1. Uboot surely contains a lot of useful things to make a bootloader. Filesystem modules, flash/mmc drivers, … But it seems unlikely that they copied it since this is all available as bsd code from other sources

  3. Many people don’t appreciate a key difference between trademarks and copyrights, patents and other IP nonsense: use it or lose it!

    Unfortunately “use it” is not limited to simply actively using it yourself, you actually also have to actively defend it from infringement. If you don’t defend it, after some time it becomes free to use by others and you can’t defend against bad misuse anymore (eg sub par “Raspberry Pi” branded clones).
    Organisations like Debian, Ubuntu, Raspberry Pi or Mozilla defending their trademarks is actually in our (i.e. the hacker community’s) best interest. (As long as the system is not changed)

    That said, you don’t lose it if you can show that the infringement you did not defend against was minor. That’s where this lawyer’s misjudgement and the CEO’s open letter come in.


      1. Which, if I’m not mistaken, is effectively exactly what the RPF now have done isn’t it?

        The point I was trying to make is: the RPF are not traitors to the cause just because they defend their trademark. They have to do that, and also we benefit from that.

        If they do overreact, as they’ve done in this case, they show their true colours in how they react in the aftermath.

        From where I’m sitting, they’ve done the right thing.

  4. The real infingement takes place in countries like china, russia, etc. where lawyers and law from western countries have no reach – so the buccaneer lawyers rather shoot into the flock – every little helps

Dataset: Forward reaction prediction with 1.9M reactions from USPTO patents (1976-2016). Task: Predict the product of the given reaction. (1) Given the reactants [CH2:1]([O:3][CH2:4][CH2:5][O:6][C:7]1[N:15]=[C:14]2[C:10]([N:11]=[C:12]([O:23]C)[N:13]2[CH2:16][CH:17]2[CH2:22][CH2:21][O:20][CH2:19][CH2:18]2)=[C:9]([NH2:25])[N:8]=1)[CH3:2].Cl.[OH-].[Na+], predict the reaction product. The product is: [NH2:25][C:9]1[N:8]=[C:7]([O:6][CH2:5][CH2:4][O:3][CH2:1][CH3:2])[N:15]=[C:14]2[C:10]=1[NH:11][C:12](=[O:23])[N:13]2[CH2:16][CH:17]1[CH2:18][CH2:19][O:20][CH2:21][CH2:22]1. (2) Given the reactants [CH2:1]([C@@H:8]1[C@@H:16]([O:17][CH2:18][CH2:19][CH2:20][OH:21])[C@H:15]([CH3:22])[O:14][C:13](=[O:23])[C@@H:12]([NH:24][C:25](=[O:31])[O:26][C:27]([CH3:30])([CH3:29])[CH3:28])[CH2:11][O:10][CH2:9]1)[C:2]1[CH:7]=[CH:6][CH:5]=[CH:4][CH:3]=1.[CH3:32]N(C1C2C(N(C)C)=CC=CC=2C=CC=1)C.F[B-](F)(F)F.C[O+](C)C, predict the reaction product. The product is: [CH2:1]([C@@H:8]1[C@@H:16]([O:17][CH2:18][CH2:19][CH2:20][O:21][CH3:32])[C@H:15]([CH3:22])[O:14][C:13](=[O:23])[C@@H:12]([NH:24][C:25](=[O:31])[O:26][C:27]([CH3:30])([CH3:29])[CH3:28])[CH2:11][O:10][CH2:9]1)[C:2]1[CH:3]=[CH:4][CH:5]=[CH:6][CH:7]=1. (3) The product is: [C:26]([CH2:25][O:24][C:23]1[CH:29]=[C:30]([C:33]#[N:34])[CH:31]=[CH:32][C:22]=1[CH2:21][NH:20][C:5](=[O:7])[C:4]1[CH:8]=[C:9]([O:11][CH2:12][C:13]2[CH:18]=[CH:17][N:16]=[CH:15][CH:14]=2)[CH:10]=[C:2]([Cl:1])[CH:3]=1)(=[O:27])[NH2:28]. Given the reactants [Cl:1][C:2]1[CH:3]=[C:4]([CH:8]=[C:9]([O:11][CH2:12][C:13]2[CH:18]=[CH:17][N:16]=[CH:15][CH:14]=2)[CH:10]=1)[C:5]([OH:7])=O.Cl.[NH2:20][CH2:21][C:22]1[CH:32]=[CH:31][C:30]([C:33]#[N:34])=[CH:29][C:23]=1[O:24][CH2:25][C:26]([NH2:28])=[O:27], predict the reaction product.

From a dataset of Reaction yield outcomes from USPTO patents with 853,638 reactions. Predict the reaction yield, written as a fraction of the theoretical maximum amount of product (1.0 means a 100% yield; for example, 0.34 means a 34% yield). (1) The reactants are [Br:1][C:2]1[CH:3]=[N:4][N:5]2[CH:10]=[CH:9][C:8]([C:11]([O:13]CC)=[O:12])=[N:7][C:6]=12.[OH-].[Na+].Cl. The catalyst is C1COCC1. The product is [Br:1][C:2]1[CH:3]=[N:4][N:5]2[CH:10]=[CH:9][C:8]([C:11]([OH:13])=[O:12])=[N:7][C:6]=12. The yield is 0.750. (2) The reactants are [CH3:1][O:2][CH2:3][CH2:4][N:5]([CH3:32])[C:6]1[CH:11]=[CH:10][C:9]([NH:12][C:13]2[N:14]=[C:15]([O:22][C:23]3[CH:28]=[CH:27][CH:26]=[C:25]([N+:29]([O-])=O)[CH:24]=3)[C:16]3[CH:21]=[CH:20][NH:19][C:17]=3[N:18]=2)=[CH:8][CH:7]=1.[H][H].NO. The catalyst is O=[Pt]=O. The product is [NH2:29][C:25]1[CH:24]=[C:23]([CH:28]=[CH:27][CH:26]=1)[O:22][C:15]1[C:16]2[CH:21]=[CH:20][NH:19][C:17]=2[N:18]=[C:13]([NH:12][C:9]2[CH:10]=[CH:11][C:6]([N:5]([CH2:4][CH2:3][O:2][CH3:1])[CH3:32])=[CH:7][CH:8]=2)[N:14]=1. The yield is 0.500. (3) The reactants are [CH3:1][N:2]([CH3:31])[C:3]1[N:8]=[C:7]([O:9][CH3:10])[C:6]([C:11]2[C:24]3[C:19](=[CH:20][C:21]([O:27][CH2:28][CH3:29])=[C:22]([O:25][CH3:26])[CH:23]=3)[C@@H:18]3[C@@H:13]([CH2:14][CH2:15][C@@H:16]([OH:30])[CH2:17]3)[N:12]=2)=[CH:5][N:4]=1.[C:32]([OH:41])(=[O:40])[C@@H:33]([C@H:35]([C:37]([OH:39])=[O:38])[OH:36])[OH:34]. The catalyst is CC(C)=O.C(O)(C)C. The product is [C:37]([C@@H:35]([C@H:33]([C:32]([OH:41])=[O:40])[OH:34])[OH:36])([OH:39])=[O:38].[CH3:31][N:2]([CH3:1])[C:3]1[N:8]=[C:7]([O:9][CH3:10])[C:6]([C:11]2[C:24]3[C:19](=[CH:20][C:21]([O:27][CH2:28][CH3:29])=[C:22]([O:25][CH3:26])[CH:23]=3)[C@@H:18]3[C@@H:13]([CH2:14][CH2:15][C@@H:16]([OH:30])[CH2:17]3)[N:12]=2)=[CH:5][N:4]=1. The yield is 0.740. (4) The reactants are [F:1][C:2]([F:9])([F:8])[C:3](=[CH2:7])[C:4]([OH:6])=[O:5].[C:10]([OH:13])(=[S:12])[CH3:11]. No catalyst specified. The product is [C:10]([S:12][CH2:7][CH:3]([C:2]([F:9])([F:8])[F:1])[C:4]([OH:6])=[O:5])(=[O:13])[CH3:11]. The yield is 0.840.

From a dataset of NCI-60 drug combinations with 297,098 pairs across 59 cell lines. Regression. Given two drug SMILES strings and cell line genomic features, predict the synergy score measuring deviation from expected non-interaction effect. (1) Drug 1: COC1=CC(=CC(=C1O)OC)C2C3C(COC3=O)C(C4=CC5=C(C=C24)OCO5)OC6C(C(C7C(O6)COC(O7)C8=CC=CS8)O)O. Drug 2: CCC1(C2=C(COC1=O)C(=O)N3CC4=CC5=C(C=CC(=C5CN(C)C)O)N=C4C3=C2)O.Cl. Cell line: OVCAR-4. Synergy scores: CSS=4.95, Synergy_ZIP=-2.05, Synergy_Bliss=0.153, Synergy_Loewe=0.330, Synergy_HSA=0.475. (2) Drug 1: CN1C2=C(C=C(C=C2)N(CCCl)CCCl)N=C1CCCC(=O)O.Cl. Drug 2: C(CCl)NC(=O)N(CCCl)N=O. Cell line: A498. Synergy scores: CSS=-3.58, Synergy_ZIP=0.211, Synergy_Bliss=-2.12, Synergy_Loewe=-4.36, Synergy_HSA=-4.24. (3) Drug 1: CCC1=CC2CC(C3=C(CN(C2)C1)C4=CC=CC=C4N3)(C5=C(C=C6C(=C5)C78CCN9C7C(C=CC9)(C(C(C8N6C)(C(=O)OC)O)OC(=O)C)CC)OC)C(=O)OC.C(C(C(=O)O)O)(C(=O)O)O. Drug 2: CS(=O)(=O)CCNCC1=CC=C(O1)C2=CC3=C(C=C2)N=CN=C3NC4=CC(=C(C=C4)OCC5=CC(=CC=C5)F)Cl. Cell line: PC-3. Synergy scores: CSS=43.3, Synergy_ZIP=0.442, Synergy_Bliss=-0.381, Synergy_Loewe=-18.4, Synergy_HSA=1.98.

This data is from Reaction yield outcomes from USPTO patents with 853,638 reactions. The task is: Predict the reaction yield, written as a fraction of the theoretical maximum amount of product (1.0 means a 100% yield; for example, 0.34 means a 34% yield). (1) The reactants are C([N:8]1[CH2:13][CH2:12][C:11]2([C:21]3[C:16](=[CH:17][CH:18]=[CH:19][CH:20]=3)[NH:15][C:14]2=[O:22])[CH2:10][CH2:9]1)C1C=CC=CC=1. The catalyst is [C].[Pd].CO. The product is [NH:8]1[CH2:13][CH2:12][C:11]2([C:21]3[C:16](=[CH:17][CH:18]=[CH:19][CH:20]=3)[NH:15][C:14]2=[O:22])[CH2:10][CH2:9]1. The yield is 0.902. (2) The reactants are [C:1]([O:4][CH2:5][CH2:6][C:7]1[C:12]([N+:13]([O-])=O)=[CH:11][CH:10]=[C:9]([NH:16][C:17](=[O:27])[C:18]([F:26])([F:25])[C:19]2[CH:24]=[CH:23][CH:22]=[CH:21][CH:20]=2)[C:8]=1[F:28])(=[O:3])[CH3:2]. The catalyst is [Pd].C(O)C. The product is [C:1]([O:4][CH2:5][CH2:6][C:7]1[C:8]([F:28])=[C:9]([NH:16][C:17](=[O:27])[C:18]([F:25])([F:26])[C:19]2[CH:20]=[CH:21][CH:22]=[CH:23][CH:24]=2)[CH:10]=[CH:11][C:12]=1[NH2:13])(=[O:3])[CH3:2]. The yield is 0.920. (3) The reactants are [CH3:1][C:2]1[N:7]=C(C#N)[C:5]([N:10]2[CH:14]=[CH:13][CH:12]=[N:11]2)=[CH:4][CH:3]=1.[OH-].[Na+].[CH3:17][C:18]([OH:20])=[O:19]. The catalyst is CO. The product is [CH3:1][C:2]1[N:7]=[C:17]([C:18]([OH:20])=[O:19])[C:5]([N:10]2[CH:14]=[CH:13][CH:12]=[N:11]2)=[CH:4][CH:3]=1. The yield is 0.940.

1. You can register patent/trademark in Russia too. Just that you’ll need to enforce it by the country’s laws. Most companies do not bother.
      So – please, avoid painting with broad brush here.

  5. I think they did the right thing letting this one go because this is a community that would turn on them for something like that,. And usually I agree with the community about these things.

    But this time I’m not convinced the lawyer was wrong.

    They did have the entire Raspberry Pi name in their own. Was that really necessary? How many of us, if making a new product would think that taking an existing brand name and just adding one short single-syllable word to it was a good idea? I know I wouldn’t.

    And it’s not like the lawyer tried to stop them from producing or marketing their product. It was only about the name. A rose by any other name… right?

    I really hope the community continues the fight to keep corporations from locking us out of technology with things like DRM, obvious patents, “with a…” patents or endlessly renewing patents with trivial modifications and all the other nasty tricks they use. But maybe we can be a little better about not doing things like taking each other’s names? It’s going to be easier to fight those battles if we keep to the high ground.